Wednesday, October 6, 2010

God and Sex: What does the Bible really say?

This is a topic that is often front and center in American society. Over the centuries laws have been enacted, debates have raged, and court battles waged on a variety of issues related to sex. At one time it was not only illegal to commit adultery in most states, it was also illegal for married couples to express their sexual love in ways that were not legislated.

The Bible has often been used to support various aspects of the debate. And not just by pastors and their flock. As this current political season will demonstrate, politicians also use the Bible in order to "stake out" their position on the various issues. The current hot topic issue is, of course, homosexuality.

My purpose today is not to weigh-in on the sexuality debate, but to point out that often times those who are quoting what the Bible says about sex have either not read it or did not understand it (of course we could say this about a host of issues). For example, young boys were (still are?) often warned against masturbation since this was the sin of Onan in Genesis 38:8-10 (also called Onanism). The problem, of course, is that in the story Onan is NOT masturbating, but practicing coitus interruptus. In fact, there is nothing in the Bible about masturbation. One could talk about lust, but not masturbation.

In an interesting interview with the Boston Globe, Michael Coogan talks about his new book God and Sex: What the Bible Really says. He is also goes through a series of questions with the interviewer where he points out that some things we think are in the Bible are not and how at other times the focus is not really on sex, but something else.

Here are a few of the things he points out:

  • Monogamy is not mandated in the Bible, in fact polygamy is more the norm.

  • Abortion is not mentioned in Bible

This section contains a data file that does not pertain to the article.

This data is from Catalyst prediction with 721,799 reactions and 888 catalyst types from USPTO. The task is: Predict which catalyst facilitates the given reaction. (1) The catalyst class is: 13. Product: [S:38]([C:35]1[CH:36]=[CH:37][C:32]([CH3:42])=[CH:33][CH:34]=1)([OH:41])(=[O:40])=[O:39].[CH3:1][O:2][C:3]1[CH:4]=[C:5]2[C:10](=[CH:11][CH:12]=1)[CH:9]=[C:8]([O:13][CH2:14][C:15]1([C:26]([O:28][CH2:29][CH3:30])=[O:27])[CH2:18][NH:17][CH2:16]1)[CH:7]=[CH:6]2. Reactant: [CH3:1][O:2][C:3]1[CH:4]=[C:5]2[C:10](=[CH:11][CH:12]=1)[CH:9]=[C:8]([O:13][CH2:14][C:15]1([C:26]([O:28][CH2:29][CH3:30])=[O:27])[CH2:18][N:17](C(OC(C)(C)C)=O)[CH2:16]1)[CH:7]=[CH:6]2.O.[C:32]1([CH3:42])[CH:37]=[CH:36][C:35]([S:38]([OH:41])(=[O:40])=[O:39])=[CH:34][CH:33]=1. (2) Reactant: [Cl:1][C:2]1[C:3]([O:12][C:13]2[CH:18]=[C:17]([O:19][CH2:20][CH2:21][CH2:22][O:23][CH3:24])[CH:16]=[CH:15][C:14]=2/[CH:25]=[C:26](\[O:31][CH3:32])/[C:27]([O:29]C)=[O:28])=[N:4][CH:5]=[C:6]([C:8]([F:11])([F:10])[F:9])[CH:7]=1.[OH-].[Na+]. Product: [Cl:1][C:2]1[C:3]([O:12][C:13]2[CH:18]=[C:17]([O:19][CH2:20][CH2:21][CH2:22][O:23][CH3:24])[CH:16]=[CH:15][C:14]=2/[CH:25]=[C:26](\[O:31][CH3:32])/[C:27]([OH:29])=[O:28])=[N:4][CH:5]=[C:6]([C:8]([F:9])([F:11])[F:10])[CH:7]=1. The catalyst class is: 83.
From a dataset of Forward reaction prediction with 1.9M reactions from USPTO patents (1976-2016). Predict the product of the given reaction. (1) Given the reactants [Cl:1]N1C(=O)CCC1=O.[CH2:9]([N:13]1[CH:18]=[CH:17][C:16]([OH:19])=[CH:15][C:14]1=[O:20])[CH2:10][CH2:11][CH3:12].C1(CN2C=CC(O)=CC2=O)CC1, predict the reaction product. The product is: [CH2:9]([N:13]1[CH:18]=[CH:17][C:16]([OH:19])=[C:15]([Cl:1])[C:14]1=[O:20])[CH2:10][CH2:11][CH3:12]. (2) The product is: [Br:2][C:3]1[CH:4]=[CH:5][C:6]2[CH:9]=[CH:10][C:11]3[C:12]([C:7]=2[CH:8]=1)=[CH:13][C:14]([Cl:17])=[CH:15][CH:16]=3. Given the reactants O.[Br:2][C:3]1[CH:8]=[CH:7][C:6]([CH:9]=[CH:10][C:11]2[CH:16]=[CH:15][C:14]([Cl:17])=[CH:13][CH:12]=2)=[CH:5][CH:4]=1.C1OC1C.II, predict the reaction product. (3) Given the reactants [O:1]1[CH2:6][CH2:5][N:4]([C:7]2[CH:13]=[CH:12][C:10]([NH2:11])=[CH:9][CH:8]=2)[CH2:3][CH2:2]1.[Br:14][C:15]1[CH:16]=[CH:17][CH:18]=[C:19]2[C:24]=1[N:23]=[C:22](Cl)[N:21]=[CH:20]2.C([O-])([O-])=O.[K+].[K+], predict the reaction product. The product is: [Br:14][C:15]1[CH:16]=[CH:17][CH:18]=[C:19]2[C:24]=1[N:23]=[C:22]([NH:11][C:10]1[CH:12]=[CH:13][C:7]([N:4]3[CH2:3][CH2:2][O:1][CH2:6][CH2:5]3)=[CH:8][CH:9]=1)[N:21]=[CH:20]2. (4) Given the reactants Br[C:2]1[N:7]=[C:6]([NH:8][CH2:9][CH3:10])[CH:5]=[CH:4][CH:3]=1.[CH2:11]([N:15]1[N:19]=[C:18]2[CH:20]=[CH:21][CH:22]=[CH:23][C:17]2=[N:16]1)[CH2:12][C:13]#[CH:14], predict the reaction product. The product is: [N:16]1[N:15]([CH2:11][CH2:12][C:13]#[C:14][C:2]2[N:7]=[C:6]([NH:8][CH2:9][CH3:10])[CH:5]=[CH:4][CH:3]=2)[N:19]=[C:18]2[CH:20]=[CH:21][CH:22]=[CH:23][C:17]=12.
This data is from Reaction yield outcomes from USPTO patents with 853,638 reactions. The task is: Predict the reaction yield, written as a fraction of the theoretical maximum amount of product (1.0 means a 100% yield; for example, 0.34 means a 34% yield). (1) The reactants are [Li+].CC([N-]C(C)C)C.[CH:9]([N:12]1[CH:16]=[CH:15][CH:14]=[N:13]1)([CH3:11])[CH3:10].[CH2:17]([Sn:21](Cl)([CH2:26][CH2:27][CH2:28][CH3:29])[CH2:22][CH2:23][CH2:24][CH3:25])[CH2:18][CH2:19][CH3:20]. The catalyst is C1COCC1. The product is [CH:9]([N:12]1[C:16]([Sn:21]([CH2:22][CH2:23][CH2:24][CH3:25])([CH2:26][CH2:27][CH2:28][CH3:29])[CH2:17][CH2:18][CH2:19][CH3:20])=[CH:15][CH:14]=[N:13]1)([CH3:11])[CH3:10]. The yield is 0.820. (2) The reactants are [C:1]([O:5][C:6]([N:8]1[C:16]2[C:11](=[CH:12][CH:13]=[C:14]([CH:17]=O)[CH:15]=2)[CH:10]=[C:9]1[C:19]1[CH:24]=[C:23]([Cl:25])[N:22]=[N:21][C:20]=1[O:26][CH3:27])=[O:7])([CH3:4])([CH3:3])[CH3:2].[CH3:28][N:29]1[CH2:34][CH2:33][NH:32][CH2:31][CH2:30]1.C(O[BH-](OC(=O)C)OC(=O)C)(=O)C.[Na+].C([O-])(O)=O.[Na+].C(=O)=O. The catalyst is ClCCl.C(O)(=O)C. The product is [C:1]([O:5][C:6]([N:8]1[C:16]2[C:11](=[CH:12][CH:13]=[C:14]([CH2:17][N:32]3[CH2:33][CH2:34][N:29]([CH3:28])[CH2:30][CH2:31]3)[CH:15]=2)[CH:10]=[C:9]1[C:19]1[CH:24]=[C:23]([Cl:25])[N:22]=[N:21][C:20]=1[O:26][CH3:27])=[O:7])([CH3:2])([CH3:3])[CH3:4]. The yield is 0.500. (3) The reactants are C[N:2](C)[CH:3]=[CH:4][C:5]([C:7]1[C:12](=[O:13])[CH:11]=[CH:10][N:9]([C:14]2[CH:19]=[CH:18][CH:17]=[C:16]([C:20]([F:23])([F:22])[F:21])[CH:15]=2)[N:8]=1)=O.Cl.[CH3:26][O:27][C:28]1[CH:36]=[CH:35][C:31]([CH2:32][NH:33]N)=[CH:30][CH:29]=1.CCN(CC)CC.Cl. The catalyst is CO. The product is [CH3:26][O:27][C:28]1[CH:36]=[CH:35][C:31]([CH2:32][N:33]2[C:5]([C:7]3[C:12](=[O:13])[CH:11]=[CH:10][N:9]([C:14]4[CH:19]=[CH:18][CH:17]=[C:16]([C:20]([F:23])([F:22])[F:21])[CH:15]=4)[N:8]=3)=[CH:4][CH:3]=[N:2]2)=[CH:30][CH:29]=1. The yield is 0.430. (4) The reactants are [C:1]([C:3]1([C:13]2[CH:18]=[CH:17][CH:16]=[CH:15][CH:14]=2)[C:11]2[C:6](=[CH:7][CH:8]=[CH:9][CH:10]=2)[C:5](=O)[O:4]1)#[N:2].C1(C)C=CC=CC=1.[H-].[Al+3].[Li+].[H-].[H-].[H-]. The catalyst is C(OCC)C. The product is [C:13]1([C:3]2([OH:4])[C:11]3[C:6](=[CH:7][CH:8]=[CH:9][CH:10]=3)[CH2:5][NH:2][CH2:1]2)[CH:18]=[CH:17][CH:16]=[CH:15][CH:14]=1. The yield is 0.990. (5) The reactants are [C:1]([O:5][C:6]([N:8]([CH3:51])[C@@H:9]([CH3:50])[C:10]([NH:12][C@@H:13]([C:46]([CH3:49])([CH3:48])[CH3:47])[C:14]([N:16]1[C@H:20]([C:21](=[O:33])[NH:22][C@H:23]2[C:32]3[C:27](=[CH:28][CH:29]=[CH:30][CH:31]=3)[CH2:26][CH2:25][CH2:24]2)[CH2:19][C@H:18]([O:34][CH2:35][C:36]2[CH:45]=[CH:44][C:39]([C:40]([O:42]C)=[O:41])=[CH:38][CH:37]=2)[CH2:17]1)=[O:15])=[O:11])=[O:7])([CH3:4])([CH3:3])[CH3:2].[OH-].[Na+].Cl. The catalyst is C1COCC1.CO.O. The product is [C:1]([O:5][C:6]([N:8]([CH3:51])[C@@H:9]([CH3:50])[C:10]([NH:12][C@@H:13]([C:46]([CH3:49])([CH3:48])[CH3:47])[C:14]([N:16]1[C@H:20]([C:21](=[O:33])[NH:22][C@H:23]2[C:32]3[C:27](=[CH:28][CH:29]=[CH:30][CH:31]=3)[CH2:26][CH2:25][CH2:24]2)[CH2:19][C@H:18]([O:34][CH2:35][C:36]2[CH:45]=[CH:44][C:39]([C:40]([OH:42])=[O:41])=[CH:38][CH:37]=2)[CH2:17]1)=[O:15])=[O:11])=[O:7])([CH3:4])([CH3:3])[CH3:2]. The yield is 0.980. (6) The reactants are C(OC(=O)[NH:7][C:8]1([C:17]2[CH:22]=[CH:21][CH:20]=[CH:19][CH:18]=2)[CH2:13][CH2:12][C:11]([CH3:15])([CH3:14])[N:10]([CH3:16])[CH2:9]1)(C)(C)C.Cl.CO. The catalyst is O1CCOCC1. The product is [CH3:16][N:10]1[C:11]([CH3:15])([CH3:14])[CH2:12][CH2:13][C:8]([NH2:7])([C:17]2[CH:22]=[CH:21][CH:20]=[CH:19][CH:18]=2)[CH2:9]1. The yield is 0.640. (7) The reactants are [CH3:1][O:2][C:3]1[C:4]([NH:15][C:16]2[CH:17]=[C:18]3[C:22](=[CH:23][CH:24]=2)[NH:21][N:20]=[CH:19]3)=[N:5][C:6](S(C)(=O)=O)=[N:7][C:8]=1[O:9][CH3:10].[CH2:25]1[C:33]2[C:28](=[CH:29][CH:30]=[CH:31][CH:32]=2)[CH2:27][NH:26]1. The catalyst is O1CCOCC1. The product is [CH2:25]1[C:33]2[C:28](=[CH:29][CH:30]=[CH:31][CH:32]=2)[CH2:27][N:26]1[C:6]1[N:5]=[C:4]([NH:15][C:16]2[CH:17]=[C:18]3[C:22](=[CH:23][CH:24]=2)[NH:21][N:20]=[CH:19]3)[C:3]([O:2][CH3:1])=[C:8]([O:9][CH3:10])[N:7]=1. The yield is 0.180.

• Views on divorce depend on which Gospel you read

  • Jesus never mentions homosexuality

The above are oversimplified and I am sure that, given the time, Coogan would explain in more detail what he means. And, to be fair, one cannot accept or dismiss something in the Bible simply because it is not explicitly stated. The task of exegesis and theological refection is much more complicated than using the Bible like a phone book or an answer key to a test. One should not presume that you can simply open the Bible and find the definite answer on a topic. Such an approach shows a patent failure to understand the nature of the Bible.

But whether you agree of disagree with Coogan, he does raise some important issues that should be considered by those who use the Bible. Coogan argues that everyone uses the Bible selectively and he is correct. He also faults biblical scholars for not working hard enough to inform the public debate. I have to agree with him again. Too often we are focused on our work with not much thought on how it informs society as a whole.

So what do you think about Coogan's efforts? I am not looking to debate his stances on various issues of sexuality, that is not the purpose of this blog. But I am curious about his complaint that the Bible is used improperly or ignorantly. Could we do better? If he is right, how then should the Bible inform our views on societal issues?


  1. So you're asking a hermeneutical question, not an ethical one? I like Bill Bellenger's "hermeneutic of curiosity" approach in this regard--use a variety of perspectives and approaches to the Bible, in order to arrive at a reading that is closer to what the texts, taken together, ACTUALLY SAY, rather than what we think they should say. In this regard, I agree with you. Biblical scholarship needs to do more to provide the carefully considered insights that can help everyone interpret scripture.

  2. Spending time in and with the text and wrestling with it is something that is lost on many who read the Bible today.

    We all read into the texts from time to time, but we must allow and remember that these texts were written "for" us not necessarily "to" us.